Sunday, 14 June 2009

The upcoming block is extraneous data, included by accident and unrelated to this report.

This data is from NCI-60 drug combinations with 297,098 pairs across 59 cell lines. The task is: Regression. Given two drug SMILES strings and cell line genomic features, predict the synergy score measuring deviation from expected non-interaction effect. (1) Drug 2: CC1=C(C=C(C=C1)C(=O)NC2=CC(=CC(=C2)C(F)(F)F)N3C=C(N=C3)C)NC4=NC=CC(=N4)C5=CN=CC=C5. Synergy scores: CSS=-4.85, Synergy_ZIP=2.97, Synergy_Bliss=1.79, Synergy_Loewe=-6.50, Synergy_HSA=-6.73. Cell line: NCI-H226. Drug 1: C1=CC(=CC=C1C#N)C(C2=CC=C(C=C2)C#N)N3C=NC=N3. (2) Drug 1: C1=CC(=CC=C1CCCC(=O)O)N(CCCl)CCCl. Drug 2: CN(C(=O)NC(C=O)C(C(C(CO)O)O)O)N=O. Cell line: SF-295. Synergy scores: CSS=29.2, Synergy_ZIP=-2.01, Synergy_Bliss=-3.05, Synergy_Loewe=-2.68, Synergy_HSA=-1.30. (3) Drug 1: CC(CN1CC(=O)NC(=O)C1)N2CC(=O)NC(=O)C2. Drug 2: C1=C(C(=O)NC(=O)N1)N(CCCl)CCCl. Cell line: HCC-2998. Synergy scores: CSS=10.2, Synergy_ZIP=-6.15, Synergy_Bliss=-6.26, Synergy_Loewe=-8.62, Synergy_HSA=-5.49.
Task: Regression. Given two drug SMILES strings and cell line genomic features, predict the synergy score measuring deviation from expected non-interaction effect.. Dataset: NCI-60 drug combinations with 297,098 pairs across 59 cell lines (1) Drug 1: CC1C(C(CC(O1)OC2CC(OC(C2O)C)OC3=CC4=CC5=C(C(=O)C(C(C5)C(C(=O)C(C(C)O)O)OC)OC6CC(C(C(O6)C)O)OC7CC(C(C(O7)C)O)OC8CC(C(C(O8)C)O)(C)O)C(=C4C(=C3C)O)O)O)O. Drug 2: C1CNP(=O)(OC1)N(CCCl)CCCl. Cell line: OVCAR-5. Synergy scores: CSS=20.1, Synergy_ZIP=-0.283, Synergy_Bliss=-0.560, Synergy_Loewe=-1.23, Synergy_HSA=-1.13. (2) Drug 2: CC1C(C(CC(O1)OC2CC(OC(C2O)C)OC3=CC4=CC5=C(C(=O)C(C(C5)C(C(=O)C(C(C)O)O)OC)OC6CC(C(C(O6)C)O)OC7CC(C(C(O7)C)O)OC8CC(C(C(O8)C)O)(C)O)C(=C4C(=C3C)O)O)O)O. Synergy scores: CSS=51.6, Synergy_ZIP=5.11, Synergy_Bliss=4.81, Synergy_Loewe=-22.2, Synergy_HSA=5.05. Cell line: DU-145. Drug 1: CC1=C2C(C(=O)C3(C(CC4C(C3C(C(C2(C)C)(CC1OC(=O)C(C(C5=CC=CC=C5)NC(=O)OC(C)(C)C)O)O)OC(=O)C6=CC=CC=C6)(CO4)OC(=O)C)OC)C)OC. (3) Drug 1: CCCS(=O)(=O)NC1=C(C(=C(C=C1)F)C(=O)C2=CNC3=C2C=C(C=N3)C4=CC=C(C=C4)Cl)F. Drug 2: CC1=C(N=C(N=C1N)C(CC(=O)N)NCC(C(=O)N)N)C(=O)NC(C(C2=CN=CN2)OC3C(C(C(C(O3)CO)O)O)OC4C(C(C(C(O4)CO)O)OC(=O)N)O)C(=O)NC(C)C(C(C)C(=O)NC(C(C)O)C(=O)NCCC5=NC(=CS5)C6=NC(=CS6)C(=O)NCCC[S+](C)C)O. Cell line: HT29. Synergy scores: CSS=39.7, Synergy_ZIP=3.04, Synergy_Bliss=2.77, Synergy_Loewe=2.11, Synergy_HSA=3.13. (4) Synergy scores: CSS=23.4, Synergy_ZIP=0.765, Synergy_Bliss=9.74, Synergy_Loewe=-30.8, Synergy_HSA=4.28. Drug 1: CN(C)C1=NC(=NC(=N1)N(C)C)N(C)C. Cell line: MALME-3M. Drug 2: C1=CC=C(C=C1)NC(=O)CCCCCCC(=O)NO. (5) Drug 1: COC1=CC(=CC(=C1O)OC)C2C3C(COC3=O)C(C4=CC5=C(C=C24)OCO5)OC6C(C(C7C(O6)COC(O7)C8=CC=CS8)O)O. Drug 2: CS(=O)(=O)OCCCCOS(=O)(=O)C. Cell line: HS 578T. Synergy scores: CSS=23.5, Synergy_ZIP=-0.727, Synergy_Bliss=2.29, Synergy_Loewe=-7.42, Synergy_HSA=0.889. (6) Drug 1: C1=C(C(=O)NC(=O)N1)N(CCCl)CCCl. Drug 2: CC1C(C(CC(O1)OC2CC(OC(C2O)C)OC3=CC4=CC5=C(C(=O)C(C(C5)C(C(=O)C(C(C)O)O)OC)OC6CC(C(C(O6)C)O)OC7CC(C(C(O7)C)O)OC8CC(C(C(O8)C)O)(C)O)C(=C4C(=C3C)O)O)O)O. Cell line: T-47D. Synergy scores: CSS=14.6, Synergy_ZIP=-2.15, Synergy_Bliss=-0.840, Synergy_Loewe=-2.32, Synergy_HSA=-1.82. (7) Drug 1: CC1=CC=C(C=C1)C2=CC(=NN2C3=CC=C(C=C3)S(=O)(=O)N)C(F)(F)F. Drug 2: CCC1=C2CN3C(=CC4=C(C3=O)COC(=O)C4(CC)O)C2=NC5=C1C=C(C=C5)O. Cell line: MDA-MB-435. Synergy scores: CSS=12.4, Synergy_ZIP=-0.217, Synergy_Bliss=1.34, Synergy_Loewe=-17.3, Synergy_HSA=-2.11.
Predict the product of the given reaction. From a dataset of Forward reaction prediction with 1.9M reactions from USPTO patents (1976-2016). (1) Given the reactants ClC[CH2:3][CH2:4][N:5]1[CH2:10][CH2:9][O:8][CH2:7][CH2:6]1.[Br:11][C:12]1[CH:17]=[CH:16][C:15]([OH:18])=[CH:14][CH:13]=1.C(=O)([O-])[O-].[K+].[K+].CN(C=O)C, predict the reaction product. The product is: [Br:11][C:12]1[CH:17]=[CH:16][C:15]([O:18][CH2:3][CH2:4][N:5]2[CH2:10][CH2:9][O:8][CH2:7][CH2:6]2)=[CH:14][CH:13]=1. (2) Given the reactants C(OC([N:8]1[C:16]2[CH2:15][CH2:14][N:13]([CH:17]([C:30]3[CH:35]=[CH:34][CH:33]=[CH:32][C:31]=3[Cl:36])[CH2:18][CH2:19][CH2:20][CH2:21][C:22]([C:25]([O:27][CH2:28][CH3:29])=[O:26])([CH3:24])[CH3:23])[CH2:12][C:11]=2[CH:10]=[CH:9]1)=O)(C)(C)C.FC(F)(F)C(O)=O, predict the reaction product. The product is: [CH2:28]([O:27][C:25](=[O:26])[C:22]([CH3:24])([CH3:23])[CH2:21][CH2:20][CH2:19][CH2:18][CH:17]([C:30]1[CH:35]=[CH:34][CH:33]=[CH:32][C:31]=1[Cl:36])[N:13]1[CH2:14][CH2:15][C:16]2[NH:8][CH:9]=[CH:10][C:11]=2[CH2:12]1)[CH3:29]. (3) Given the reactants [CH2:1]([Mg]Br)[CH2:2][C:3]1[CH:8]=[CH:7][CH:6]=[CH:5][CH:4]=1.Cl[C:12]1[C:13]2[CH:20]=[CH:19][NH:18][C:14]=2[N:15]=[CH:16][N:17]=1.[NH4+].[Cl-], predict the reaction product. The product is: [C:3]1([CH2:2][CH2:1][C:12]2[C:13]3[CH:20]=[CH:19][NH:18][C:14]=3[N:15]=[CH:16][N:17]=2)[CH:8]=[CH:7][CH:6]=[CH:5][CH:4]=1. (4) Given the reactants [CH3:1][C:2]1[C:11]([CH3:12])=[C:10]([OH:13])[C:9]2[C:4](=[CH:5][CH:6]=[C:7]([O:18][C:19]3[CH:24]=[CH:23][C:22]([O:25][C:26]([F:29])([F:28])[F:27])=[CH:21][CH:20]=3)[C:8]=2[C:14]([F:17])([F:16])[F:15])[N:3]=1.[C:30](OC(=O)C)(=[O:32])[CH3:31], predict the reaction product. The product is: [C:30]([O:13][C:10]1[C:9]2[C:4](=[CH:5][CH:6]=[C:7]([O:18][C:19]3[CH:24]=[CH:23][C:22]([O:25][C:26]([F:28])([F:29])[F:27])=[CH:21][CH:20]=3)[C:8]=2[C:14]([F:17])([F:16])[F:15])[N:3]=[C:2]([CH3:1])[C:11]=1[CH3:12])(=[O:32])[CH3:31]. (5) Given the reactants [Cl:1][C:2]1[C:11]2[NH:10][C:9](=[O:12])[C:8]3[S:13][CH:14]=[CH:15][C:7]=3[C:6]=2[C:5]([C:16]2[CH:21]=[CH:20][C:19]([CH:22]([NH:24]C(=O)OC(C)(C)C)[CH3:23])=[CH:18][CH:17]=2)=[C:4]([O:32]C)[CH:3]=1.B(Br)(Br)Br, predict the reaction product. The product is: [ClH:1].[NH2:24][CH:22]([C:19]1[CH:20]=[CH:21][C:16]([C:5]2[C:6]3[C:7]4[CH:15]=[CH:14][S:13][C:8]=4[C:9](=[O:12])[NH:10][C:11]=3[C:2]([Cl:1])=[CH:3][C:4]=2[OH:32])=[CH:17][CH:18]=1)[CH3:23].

The Book (obscenely condensed version) Because who am I to ignore interested lurkers? What follows is the section on comics and rhetoric I wrote for The Student Guide to Writing at UCI. The book I'm co-authoring this summer is a vastly expanded version of the same (only with panels from actual comics instead of examples drawn from my none-too-fertile imagination). The basic unit of analysis when dealing with a comic is the panel. The visual elements of a panel can be described using the same vocabulary used to describe a frame from a film: background and foreground, diegesis, high or low key lighting, etc. Pointing to the similarities between film and comics highlights what makes comics unique as a medium: the interaction of these visual components with the written word. The word-picture relation can word specific, in which the words convey the meaning and the images merely illustrate it, as in a children's book; duo specific, in which the words and images both convey the same meaning, as when a picture of an irate man yelling is accompanied by a caption box that tells you the irate man is yelling; and interdependent, in which the words and images combine to convey a meaning neither is capable of conveying alone. Most of the comics you will read in this course will rely heavily on interdependent word-picture combinations. Comics are also unique in the manner in which they relate to time. No matter how the words in the panel interact with the visuals, there is a tension between the static image and the words in the caption box. Picture a panel that depicts a medium close-up of a young man in a bright orange shirt. A caption box extrudes from his open mouth and occupies the space above his left shoulder. The text inside it reads: "The bride? You wanna know about . . . the thing it is that happened to her? Because sure, I can tell you, but . . ." All these words didn't spill from his mouth in the open-mouthed moment depicted in the panel. The words propel the narrative forward in time in such a way that we cannot be sure which word the panel depicts the man enunciating. (It may not even be a word: the panel could be depicting the pause indicated by the ellipses.) This tension between static image and narrative progress exists not only in panels but between them. The empty area between panels is the gutter, and it is where the reader is called upon to become an active participant in the creation of the text. Unlike a film, in which the twenty-three imperceptible gaps between the twenty-four frames flashed per second create the illusion of movement, the gutter produces breaks in the narrative that require interpretation to repair. If the panel following the one of the man in the bright orange shirt is a medium-long shot of a different, shabbily-dressed man in a prison garden holding an open stenographer's notebook and saying, "Yes, I want to...

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